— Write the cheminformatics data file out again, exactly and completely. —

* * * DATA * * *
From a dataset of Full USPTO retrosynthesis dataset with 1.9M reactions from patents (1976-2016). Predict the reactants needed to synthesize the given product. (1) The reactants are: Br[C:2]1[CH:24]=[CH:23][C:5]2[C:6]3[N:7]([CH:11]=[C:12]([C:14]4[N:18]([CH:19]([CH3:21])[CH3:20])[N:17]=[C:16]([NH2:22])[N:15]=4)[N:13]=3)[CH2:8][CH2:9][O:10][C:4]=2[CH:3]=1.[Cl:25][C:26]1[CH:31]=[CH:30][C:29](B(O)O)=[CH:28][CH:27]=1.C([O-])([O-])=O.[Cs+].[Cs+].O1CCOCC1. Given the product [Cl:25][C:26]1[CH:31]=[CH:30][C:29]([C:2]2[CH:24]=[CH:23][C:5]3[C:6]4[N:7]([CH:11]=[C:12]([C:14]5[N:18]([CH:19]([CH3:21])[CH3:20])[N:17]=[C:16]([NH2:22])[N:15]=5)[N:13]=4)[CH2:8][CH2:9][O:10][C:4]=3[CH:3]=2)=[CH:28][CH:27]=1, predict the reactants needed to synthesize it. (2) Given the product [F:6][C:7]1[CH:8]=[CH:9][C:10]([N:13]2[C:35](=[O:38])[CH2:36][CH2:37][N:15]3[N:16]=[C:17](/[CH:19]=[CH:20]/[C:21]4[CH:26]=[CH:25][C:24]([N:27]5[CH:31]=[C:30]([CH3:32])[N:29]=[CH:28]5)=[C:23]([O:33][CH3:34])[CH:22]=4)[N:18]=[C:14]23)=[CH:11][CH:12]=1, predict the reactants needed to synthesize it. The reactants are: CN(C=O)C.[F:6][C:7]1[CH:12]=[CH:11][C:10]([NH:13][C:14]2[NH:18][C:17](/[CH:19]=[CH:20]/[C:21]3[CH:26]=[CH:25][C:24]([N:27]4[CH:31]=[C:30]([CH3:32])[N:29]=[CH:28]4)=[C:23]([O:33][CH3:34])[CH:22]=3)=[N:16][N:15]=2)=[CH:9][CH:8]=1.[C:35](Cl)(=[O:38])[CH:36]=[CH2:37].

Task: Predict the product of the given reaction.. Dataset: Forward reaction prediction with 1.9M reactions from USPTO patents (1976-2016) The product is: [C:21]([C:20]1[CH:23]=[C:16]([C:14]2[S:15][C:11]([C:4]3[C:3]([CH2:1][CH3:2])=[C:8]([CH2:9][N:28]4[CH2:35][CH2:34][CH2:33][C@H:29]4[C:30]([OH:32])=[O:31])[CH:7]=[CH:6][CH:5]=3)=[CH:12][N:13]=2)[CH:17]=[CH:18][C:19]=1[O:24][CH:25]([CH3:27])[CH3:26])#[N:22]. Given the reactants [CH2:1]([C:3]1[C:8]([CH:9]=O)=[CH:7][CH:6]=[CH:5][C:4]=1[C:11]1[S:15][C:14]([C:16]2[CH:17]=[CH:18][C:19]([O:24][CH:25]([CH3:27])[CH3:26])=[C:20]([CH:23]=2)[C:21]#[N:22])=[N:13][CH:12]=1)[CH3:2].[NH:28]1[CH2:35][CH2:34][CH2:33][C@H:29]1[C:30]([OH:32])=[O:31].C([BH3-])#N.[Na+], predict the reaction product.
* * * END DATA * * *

From a dataset of Full USPTO retrosynthesis dataset with 1.9M reactions from patents (1976-2016). Predict the reactants needed to synthesize the given product. (1) The reactants are: Br[C:2]1[CH:24]=[CH:23][C:5]2[C:6]3[N:7]([CH:11]=[C:12]([C:14]4[N:18]([CH:19]([CH3:21])[CH3:20])[N:17]=[C:16]([NH2:22])[N:15]=4)[N:13]=3)[CH2:8][CH2:9][O:10][C:4]=2[CH:3]=1.[Cl:25][C:26]1[CH:31]=[CH:30][C:29](B(O)O)=[CH:28][CH:27]=1.C([O-])([O-])=O.[Cs+].[Cs+].O1CCOCC1. Given the product [Cl:25][C:26]1[CH:31]=[CH:30][C:29]([C:2]2[CH:24]=[CH:23][C:5]3[C:6]4[N:7]([CH:11]=[C:12]([C:14]5[N:18]([CH:19]([CH3:21])[CH3:20])[N:17]=[C:16]([NH2:22])[N:15]=5)[N:13]=4)[CH2:8][CH2:9][O:10][C:4]=3[CH:3]=2)=[CH:28][CH:27]=1, predict the reactants needed to synthesize it. (2) Given the product [F:6][C:7]1[CH:8]=[CH:9][C:10]([N:13]2[C:35](=[O:38])[CH2:36][CH2:37][N:15]3[N:16]=[C:17](/[CH:19]=[CH:20]/[C:21]4[CH:26]=[CH:25][C:24]([N:27]5[CH:31]=[C:30]([CH3:32])[N:29]=[CH:28]5)=[C:23]([O:33][CH3:34])[CH:22]=4)[N:18]=[C:14]23)=[CH:11][CH:12]=1, predict the reactants needed to synthesize it. The reactants are: CN(C=O)C.[F:6][C:7]1[CH:12]=[CH:11][C:10]([NH:13][C:14]2[NH:18][C:17](/[CH:19]=[CH:20]/[C:21]3[CH:26]=[CH:25][C:24]([N:27]4[CH:31]=[C:30]([CH3:32])[N:29]=[CH:28]4)=[C:23]([O:33][CH3:34])[CH:22]=3)=[N:16][N:15]=2)=[CH:9][CH:8]=1.[C:35](Cl)(=[O:38])[CH:36]=[CH2:37].

Task: Predict the product of the given reaction.. Dataset: Forward reaction prediction with 1.9M reactions from USPTO patents (1976-2016) The product is: [C:21]([C:20]1[CH:23]=[C:16]([C:14]2[S:15][C:11]([C:4]3[C:3]([CH2:1][CH3:2])=[C:8]([CH2:9][N:28]4[CH2:35][CH2:34][CH2:33][C@H:29]4[C:30]([OH:32])=[O:31])[CH:7]=[CH:6][CH:5]=3)=[CH:12][N:13]=2)[CH:17]=[CH:18][C:19]=1[O:24][CH:25]([CH3:27])[CH3:26])#[N:22]. Given the reactants [CH2:1]([C:3]1[C:8]([CH:9]=O)=[CH:7][CH:6]=[CH:5][C:4]=1[C:11]1[S:15][C:14]([C:16]2[CH:17]=[CH:18][C:19]([O:24][CH:25]([CH3:27])[CH3:26])=[C:20]([CH:23]=2)[C:21]#[N:22])=[N:13][CH:12]=1)[CH3:2].[NH:28]1[CH2:35][CH2:34][CH2:33][C@H:29]1[C:30]([OH:32])=[O:31].C([BH3-])#N.[Na+], predict the reaction product.